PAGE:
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# Evaluation of Projects Calculators

## Welcome to Our Site

I greet you this day,
I wrote the codes for these calculators using Javascript, a client-side scripting language.
In addition, I used the JavaScript library, Formula.js for some calculations.
Please use the latest Internet browsers. The calculators should work.
You may need to refresh your browser after each calculation to clear all the results of the calculation.
Comments, ideas, areas of improvement, questions, and constructive criticisms are welcome. You may contact me. Thank you for visiting!!!

Samuel Dominic Chukwuemeka (SamDom For Peace) B.Eng., A.A.T, M.Ed., M.S

## Symbols and Meanings

• $Per\:\:annum$ OR $Per\:\:year$ OR $Annually$ OR $Yearly$ means for a year (per $1$ year)
• $PV$ = Present Value $(\$)$•$FV$= Future Value$(\$)$
• $i$ = Annual Interest Rate Per Period $(\%) \:\:per\:\: period$
• $MARR$ = Minimum Attractive Rate of Return $(\%)$
• $MV$ = Market Value or Salvage Value $\$$• APY = Annual Percentage Yield or Effective Interest Rate or True Interest Rate (\%) • t = Time (years) • m = Number of Compounding Periods Per Year • n = Total Number of Compounding Periods (years) • e = Euler Number or Napier's Constant • UCF = Uniform Cash Flow (\) • AR = Annual Revenue (\) • AE = Annual Expenditure (\) • ACR = Annual Capital Recovery (\) • \dfrac{i}{(1 + i)^n - 1} = sinking fund factor • \dfrac{i(1 + i)^n}{(1 + i)^n - 1} = capital recovery factor • PW = Present Worth Method (\) • FW = Future Worth Method (\) • AW = Annual Worth Method (\) • IRR = Internal Rate of Return Method (\) • ERR = EXternal Rate of Return Method (\) • PP = Payback Period Method or Payout Period Method (\) #### NOTE: Unless instructed otherwise; For all financial calculations, do not round until the final answer. Do not round intermediate calculations. If it is too long, write it to at least 5 decimal places (5 or more decimal places). Round your final answer to 2 decimal places. Make sure you include your unit. ## Formulas It is very important you use these formulas with the meaning of the symbols In the case of the same formula written in several different ways, use whatever formula is convenient for you. ### Basic Formulas (1.)\:\: i = \dfrac{MARR}{m} \\[7ex] (2.)\:\: n = mt \\[5ex] (3.)\:\: APY = MARR \\[5ex] (4.)\:\: For\:\:Compounding\:\:Interest:\:\: use\:\: APY \\[5ex] (5.)\:\: For\:\:Continuous\:\:Compounding\:\:Interest:\:\: use\:\: APY = e^{APY} - 1 \\[5ex] Values of m If Compounded: m = Annually 1 (1 time per year) Also means every twelve months Semiannually 2 (2 times per year) Also means every six months Quarterly 4 (4 times per year) Also means every three months Monthly 12 (12 times per year) Also means every month Weekly 52 (52 times per year) Daily (Ordinary/Banker's Rule) 360 (360 times per year) Daily (Exact) 365 (365 times per year) ### Present Worth (PW) Method Present\:\:Worth = Present\:\:Values\:\:of\:\:Cash\:\:Inflows - Present\:\:Values\:\:of\:\:Cash\:\:Outflows #### Single Cash Flow (1.)\:\: PV = \dfrac{FV}{\left(1 + i\right)^n} \\[7ex] (2.)\:\: PV = \dfrac{FV}{\left(1 + \dfrac{MARR}{m}\right)^{mt}} \\[5ex] #### Uniform Cash Flows (Ordinary Annuities) (1.)\:\: PV = UCF * \left[\dfrac{(1 + i)^n - 1}{i(1 + i)^n}\right] \\[7ex] (2.)\:\: PV = UCF * \left[\dfrac{\left(1 + \dfrac{MARR}{m}\right)^{mt} - 1}{i\left(1 + \dfrac{MARR}{m}\right)^{mt}}\right] \\[10ex] (3.)\:\: PV = m * PMT * \left[\dfrac{1 - \left(1 + \dfrac{MARR}{m}\right)^{-mt}}{MARR}\right] \\[7ex] ### Future Worth (FW) Method Future\:\:Worth = Future\:\:Values\:\:of\:\:Cash\:\:Inflows - Future\:\:Values\:\:of\:\:Cash\:\:Outflows #### Single Cash Flow (1.)\:\: FV = PV * (1 + i)^{n} \\[5ex] (2.)\:\: FV = PV * \left(1 + \dfrac{MARR}{m}\right)^{mt} \\[5ex] #### Uniform Cash Flows (Ordinary Annuities) (1.)\:\: FV = UCF * \left[\dfrac{(1 + i)^n - 1}{i}\right] \\[7ex] (2.)\:\: FV = UCF * \left[\dfrac{\left(1 + \dfrac{MARR}{m}\right)^n - 1}{\dfrac{MARR}{m}}\right] \\[10ex] (3.)\:\: FV = m * UCF * \left[\dfrac{\left(1 + \dfrac{MARR}{m}\right)^{mt} - 1}{MARR}\right] \\[7ex] ### Annual Worth (AW) Method Annual\:\:Worth = Annual\:\:Revenue - Annual\:\:Expenditure - Annual\:\:Capital\:\:Recovery #### Uniform Cash Flows (Ordinary Annuities) (1.)\:\:Sinking\:\:Fund:\:\: UCF = FV * \dfrac{i}{(1 + i)^n - 1} \\[7ex] (2.)\:\:Sinking\:\:Fund:\:\: UCF = FV * sinking\:\:fund\:\:factor \\[5ex] (3.)\:\:Sinking\:\:Fund:\:\: UCF = \dfrac{FV * MARR}{m * \left[(1 + i)^{n} - 1\right]} \\[7ex] (4.)\:\:Sinking\:\:Fund:\:\: UCF = \dfrac{FV * MARR}{m * \left[\left(1 + \dfrac{MARR}{m}\right)^{mt} - 1\right]} \\[10ex] (5.)\:\:Amortization:\:\: UCF = PV * \dfrac{i(1 + i)^n}{(1 + i)^n - 1} \\[7ex] (6.)\:\:Amortization:\:\: UCF = PV * capital\:\:recovery\:\:factor \\[5ex] (7.)\:\:Amortization:\:\: UCF = \dfrac{PV * MARR}{m * \left[1 - (1 + i)^{-n}\right]} \\[7ex] (8.)\:\:Amortization:\:\: UCF = \dfrac{PV * MARR}{m * \left[1 - \left(1 + \dfrac{MARR}{m}\right)^{-mt}\right]} \\[10ex] (9.)\:\:Annual\:\:Capital\:\:Recovery:\:\: ACR = Amortization - Sinking\:\:Fund \\[5ex] (10.)\:\:Annual\:\:Capital\:\:Recovery:\:\: ACR = PV * \dfrac{i(1 + i)^n}{(1 + i)^n - 1} - FV * \dfrac{i}{(1 + i)^n - 1} \\[7ex] (11.)\:\:Annual\:\:Capital\:\:Recovery:\:\: ACR = \dfrac{PV * MARR}{m * \left[1 - (1 + i)^{-n}\right]} - \dfrac{FV * MARR}{m * \left[(1 + i)^{n} - 1\right]} \\[7ex] (12.)\:\:Annual\:\:Capital\:\:Recovery:\:\: ACR = \dfrac{PV * MARR}{m * \left[1 - \left(1 + \dfrac{MARR}{m}\right)^{-mt}\right]} - \dfrac{FV * MARR}{m * \left[\left(1 + \dfrac{MARR}{m}\right)^{mt} - 1\right]} \\[10ex] ### Internal Rate of Return (IRR) Method This is the interest rate at which the Present Worth is zero Find the interest rate at which the Present Worth is zero. Do not use the minimum attractive rate of return to calculate the Present Worth in this case. Equate the Present Worth to zero. Calculate the interest rate that will make that Present Worth to be zero. That interest rate is the IRR. IRR = interest rate when PW = 0 ### External Rate of Return (ERR) Method This is the rate at which the Future Worth of the cash outflow is equal to the Future Worth of all cash inflows. ERR = m\left[\left(\dfrac{FV + MV}{UCF}\right)^{\dfrac{1}{mt}} - 1\right] \\[10ex] ##### NOTE: Unless instructed otherwise; For all financial calculations, do not round until the final answer. Do not round intermediate calculations. If it is too long, write it to at least 5 decimal places (5 or more decimal places). Round your final answer to 2 decimal places. Make sure you include your unit. ## Present Worth (PW) Method • Given: an investment amount/cash outflow, uniform cash inflows, minimum attractive rate of return, market/salvage value To Determine: if the project is economically justified using the Present Worth Method • % per (1.) The cash inflows is an ordinary annuity because they occur at the end of each period. So, we find the Present Value of an Ordinary Annuity (2.) The market value is also a cash inflow. However, it is the value at the end of the project. It is a single cash inflow. It is a future value. It is the amount. Hence, we need to find the present value. Because it is a single cash flow, we use the Compound Interest Formula to solve for the principal. (3.) The cash outflow is a present value already...it is the investment. (4.) Using the Present Worth Method: We add the two present values of the cash inflows and then subtract the present value of the cash outflow. Present\:\:Worth = Present\:\:Values\:\:of\:\:Cash\:\:Inflows - Present\:\:Values\:\:of\:\:Cash\:\:Outflows (5.) If \boldsymbol{Present\:\:Worth \ge 0}, the project is economically justifiable. If \boldsymbol{Present\:\:Worth \lt 0}, the project is NOT economically justifiable. ## Future Worth (FW) Method • Given: an investment amount/cash outflow, uniform cash inflows, minimum attractive rate of return, market/salvage value To Determine: if the project is economically justified using the Future Worth Method • % per (1.) The cash inflows is an ordinary annuity because they occur at the end of each period. So, we find the Future Value of an Ordinary Annuity (2.) The market value is also a cash inflow. It is a future value already. It is a future value cash inflow. (3.) The cash outflow is a present value. Hence, we need to find the future value. Because it is a single cash flow, we use the Compound Interest Formula to solve for the amount. (4.) Using the Future Worth Method: We add the two future values of the cash inflows and then subtract the future value of the cash outflow. Future\:\:Worth = Future\:\:Values\:\:of\:\:Cash\:\:Inflows - Future\:\:Values\:\:of\:\:Cash\:\:Outflows (5.) If \boldsymbol{Future\:\:Worth \ge 0}, the project is economically justifiable. If \boldsymbol{Future\:\:Worth \lt 0}, the project is NOT economically justifiable. ## Annual Worth (AW) Method • Given: an investment amount/cash outflow, uniform cash inflows, minimum attractive rate of return, market/salvage value To Determine: if the project is economically justified using the Annual Worth Method • % per (1.) The Annual Revenues minus the Annual Expenditures is the Uniform Cash Inflow. (2.) The cash outflow is a present value. So, we find the Amortization of the cash outflow. This is the uniform cash flow of the Present Value of Ordinary Annuity. (3.) The market value is a future value. So, we find the Sinking Fund of the market value. This is the uniform cash flow of the Future Value of Ordinary Annuity. (4.) We find the Annual Capital Recovery. This is the difference between the Amortization of the cash outflow and Sinking Fund of the market value. (5.) Using the Annual Worth Method: We subtract the annual capital recovery from the uniform cash inflow. Annual\:\:Worth = Uniform\:\:Cash\:\:Inflow - Annual\:\:Capital\:\:Recovery (5.) If \boldsymbol{Annual\:\:Worth \ge 0}, the project is economically justifiable. If \boldsymbol{Annual\:\:Worth \lt 0}, the project is NOT economically justifiable. ## Internal Rate of Return (IRR) Method Exact Value (Microsoft Excel value) • Given: an investment amount/cash outflow, uniform cash inflows, market/salvage value, minimum attractive rate of return To Determine: if the project is economically justified using the Internal Rate of Return Method • Initial Cash outflow (\$$) Year Cash Inflows ($\$$) per Salvage Value (\$$)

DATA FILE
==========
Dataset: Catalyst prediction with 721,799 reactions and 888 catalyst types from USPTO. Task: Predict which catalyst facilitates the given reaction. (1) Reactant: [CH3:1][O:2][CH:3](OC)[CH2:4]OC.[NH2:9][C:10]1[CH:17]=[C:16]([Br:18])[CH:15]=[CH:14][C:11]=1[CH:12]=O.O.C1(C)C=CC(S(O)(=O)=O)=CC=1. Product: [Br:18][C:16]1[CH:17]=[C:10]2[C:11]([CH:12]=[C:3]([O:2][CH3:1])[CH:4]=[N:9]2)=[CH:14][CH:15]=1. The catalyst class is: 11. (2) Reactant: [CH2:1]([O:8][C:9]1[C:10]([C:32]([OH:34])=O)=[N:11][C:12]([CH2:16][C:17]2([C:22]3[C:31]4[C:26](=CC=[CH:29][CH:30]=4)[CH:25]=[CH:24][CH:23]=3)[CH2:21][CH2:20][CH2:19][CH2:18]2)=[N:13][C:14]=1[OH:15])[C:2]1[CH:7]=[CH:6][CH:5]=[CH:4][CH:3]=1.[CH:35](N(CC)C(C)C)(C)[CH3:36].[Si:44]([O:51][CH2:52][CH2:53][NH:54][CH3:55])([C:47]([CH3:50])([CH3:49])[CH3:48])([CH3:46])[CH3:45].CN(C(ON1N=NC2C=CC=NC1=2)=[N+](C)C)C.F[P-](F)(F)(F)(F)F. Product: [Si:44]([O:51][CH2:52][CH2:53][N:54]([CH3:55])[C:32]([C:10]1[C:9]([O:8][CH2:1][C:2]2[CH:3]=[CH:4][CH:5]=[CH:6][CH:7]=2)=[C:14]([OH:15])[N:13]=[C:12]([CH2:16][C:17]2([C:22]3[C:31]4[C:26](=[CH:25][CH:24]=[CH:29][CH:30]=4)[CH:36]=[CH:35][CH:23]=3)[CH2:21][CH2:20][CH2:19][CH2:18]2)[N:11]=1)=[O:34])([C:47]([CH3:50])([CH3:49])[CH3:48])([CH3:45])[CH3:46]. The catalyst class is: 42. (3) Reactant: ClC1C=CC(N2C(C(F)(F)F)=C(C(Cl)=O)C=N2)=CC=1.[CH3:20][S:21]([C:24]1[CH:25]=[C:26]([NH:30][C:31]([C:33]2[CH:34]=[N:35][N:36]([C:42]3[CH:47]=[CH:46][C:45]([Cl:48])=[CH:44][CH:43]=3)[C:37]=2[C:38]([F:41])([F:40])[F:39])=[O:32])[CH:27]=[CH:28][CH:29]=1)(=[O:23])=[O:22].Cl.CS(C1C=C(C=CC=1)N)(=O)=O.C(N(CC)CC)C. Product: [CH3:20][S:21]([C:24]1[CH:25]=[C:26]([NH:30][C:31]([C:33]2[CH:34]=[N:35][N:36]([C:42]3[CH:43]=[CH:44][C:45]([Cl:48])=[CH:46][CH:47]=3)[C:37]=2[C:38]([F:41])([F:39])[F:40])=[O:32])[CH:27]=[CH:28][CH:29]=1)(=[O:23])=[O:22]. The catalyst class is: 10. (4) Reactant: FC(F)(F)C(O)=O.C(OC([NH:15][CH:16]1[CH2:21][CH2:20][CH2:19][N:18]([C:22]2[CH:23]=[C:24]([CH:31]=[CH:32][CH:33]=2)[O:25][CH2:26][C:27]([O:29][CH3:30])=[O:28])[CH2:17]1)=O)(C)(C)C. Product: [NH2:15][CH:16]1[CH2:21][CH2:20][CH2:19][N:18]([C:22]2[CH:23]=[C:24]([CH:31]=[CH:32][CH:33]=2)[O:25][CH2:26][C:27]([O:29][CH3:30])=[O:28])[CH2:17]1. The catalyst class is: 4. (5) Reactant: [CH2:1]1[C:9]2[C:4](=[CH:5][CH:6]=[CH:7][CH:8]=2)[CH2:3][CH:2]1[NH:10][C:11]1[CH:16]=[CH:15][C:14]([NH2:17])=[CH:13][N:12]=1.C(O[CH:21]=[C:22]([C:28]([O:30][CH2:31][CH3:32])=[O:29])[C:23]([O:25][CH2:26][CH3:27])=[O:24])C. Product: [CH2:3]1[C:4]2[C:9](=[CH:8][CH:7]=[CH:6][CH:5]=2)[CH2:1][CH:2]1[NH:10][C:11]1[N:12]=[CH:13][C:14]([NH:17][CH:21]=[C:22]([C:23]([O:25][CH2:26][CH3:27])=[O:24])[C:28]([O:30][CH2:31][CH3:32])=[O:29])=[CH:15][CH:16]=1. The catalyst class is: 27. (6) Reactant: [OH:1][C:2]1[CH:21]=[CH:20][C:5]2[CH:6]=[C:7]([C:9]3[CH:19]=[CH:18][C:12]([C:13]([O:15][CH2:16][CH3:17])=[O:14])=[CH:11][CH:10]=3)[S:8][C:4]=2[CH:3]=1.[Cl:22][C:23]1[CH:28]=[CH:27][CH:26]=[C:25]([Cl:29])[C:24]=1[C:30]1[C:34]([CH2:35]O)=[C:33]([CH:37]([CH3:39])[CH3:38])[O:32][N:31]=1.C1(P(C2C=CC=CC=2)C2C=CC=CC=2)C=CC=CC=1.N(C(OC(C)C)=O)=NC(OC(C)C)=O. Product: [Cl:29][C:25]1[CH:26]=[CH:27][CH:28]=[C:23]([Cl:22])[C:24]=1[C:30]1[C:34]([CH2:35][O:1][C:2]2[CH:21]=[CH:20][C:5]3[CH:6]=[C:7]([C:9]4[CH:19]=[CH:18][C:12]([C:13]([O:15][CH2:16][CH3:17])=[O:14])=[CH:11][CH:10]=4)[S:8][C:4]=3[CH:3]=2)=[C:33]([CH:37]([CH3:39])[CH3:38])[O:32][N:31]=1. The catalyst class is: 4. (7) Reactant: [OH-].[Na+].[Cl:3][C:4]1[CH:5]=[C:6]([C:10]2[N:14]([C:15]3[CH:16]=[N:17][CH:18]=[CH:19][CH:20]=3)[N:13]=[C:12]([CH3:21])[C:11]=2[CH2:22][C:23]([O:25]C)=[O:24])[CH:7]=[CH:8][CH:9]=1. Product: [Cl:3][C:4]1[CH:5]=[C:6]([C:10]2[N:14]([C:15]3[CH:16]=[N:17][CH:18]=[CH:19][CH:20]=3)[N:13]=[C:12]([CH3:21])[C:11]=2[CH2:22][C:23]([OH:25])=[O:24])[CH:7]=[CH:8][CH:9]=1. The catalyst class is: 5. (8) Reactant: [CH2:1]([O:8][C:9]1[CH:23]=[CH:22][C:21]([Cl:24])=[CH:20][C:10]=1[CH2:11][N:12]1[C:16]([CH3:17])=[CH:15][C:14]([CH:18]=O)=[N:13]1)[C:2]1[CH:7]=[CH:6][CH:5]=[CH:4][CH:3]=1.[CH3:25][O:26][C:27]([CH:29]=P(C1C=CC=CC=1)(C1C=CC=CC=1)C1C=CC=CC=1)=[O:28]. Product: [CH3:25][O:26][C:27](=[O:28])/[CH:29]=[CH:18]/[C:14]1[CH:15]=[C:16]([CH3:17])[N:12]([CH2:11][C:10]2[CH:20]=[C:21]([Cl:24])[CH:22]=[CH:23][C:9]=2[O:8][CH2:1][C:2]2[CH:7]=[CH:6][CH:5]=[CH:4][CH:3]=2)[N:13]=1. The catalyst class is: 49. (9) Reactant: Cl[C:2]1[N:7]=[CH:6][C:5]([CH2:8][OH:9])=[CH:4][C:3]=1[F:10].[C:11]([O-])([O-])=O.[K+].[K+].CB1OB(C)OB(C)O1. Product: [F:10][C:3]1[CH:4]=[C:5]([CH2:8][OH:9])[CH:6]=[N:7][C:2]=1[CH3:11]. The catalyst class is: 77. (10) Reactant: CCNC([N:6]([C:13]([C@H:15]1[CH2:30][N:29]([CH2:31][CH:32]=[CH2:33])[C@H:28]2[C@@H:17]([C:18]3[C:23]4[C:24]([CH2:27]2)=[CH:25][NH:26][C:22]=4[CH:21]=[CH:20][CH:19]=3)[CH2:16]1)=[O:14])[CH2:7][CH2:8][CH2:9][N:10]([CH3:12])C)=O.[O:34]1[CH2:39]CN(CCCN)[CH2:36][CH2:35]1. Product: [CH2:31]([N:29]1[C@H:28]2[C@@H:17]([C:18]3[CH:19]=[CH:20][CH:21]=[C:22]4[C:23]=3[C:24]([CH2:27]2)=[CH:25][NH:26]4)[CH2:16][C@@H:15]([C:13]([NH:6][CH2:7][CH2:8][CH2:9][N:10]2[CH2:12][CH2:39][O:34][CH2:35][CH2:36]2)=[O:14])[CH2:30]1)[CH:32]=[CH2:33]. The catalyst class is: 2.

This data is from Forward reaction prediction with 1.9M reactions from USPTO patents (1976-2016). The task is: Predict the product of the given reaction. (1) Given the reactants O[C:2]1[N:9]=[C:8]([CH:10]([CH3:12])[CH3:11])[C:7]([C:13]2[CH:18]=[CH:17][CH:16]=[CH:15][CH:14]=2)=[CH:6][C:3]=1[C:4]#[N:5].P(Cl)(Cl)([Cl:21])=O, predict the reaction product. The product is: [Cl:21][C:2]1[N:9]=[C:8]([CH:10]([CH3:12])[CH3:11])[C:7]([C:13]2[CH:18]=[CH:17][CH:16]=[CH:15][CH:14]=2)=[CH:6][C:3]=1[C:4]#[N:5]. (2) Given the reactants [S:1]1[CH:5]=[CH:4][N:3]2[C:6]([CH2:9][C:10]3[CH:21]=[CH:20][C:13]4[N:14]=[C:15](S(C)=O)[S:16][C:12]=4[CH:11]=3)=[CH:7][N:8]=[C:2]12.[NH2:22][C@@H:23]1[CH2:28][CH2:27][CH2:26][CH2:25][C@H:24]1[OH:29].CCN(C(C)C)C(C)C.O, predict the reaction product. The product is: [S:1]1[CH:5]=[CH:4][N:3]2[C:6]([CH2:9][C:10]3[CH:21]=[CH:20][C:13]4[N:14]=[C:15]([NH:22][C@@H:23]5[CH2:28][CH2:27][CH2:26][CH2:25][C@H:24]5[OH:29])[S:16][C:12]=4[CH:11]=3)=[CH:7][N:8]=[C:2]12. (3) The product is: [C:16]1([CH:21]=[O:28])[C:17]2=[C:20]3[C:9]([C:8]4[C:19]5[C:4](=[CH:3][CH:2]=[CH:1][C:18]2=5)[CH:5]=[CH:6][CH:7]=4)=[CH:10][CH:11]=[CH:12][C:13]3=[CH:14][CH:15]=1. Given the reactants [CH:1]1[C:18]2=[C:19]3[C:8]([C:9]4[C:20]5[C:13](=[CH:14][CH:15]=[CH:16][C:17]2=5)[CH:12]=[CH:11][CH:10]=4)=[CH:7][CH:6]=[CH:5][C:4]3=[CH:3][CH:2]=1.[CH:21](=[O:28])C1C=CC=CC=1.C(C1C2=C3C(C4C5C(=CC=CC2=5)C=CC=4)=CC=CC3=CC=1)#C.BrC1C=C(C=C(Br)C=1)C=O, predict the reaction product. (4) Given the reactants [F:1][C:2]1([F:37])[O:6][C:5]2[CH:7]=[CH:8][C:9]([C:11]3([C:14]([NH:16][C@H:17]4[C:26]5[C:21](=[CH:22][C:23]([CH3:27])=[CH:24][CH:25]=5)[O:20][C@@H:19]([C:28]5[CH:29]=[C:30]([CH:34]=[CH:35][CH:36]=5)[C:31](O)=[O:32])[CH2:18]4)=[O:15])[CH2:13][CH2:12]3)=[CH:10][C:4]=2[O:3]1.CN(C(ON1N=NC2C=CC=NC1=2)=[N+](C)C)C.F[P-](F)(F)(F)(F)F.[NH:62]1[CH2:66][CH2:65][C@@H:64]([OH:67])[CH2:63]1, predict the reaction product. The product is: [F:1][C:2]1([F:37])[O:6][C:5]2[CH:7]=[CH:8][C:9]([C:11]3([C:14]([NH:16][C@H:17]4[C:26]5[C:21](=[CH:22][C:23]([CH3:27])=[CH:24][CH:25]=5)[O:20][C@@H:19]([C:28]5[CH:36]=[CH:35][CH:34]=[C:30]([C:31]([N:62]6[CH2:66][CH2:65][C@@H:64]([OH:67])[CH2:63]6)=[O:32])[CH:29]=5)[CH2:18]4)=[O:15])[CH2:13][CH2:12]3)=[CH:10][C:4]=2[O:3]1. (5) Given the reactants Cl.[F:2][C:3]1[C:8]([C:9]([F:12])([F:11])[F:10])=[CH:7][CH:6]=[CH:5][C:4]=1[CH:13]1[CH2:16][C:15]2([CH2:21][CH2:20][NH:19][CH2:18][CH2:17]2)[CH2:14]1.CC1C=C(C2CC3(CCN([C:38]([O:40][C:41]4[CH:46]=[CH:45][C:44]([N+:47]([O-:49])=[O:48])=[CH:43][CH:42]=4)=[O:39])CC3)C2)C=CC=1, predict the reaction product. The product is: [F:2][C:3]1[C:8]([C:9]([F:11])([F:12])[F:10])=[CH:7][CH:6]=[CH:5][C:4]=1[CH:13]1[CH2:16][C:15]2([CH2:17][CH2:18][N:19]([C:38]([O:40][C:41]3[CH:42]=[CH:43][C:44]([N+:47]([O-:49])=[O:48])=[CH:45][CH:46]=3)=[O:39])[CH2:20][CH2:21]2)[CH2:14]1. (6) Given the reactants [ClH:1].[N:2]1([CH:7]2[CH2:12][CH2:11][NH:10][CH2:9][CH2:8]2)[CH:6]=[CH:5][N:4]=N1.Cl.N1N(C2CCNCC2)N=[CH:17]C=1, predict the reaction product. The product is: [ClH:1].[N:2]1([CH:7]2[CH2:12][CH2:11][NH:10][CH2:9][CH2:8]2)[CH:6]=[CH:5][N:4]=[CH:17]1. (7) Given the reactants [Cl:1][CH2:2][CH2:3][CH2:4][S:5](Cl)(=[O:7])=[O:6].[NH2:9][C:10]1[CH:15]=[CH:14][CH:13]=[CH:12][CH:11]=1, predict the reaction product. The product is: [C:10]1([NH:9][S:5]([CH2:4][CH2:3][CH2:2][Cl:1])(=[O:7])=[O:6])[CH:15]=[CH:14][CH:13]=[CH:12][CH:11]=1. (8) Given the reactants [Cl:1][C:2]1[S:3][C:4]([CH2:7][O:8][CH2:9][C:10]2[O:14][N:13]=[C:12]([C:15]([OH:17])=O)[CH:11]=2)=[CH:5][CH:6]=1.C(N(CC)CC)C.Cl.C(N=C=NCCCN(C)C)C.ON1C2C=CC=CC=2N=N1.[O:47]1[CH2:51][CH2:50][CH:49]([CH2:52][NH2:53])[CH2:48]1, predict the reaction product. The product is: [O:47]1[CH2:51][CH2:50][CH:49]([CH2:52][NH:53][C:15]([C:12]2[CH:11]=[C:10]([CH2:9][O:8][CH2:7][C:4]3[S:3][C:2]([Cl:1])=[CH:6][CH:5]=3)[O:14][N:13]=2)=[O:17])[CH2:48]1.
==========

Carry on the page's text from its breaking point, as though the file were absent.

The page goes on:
% per

$\%$

(1.) Understanding the Present Worth method is required.

(2.) The Internal Rate of Return (IRR) is the rate at which the Present Worth is zero

(3.) You can use calculators, spreadsheets, or the Interpolation method to calculate this rate.
As at the time of writing this, there is no specific formula that will give an exact value.
The Interpolation method will usually give an approximate value.
You may use the same values with the two calculators (this one and the one below) and compare the results, so you can see what I mean.

(4.) Using the Internal Rate of Return Method:
If $\boldsymbol{IRR \ge marr}$, the project is economically justifiable.
If $\boldsymbol{IRR \lt marr}$, the project is NOT economically justifiable.

Approximate Value (Interpolation Method)

• Given: an investment amount/cash outflow, uniform cash inflows, market/salvage value, minimum attractive rate of return

To Determine: if the project is economically justified using the Internal Rate of Return Method (Approximate Value/Interpolation Method)

• % per

(1.) Understanding the Present Worth method is required.

(2.) The Internal Rate of Return (IRR) is the rate at which the Present Worth is zero

(3.) You can use calculators, spreadsheets, or the Interpolation method to calculate this rate.
As at the time of writing this, there is no specific formula that will give an exact value.
The Interpolation method will usually give an approximate value.
You may use the same values with the two calculators (this one and the one above) and compare the results, so you can see what I mean.

(4.) Using the Internal Rate of Return Method:
If $\boldsymbol{IRR \ge marr}$, the project is economically justifiable.
If $\boldsymbol{IRR \lt marr}$, the project is NOT economically justifiable.

## External Rate of Return (ERR) Method

• Given: an investment amount/cash outflow, uniform cash inflows, minimum attractive rate of return, market/salvage value

To Determine: if the project is economically justified using the External Rate of Return Method

• % per

(1.) Understanding the Future Worth method is required.
If $\boldsymbol{ERR \ge marr}$, the project is economically justifiable.
If $\boldsymbol{ERR \lt marr}$, the project is NOT economically justifiable.